Greenberg formerly represented Mark Richt in contract negotiations with Georgia, in addition to a number of high-profile head coaches across college football and basketball. He said programs without the maximum financial resources can still find ways to incentivize coaches to turn down big money elsewhere; with contract amendments such as a longer-term commitment, post-career employment, retention bonuses, additional spousal/family travel, and loosening restrictions on outside income opportunities.

But money talks.

And college football coaches are listening.

“The conferences with greater revenues are going to have much better resources to steal coaches away,” Greenberg said. “It’s just a fact of life.”


THE COST OF COVID-19

What will be the financial toll from an absence of fans at Folsom Field for football games in 2020? The Denver Post created an estimate by averaging the combined revenue generated for sales of tickets, programs, novelties, parking and concessions. Here is the breakdown, courtesy of annual financial records provided by CU athletics.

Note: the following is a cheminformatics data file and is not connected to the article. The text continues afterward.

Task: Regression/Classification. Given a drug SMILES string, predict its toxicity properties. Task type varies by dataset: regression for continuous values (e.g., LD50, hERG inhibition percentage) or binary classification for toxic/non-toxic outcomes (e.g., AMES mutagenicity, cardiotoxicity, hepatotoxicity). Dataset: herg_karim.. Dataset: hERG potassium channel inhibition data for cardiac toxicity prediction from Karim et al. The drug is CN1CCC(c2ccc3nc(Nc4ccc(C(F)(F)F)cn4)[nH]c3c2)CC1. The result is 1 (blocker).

2019

Ticket sales: $11,523,640

Program, novelty, parking and concession sales: $1,143,245

2018

Ticket sales: $12,070,227

Program, novelty, parking and concession sales: $1,011,845

2017

Ticket sales: $11,459,055

Program, novelty, parking and concession sales: $1,073,596

3-YEAR AVERAGE

Ticket sales: $11,684,307

Program, novelty, parking and concession sales: 1,076,228

Total: $12,760,535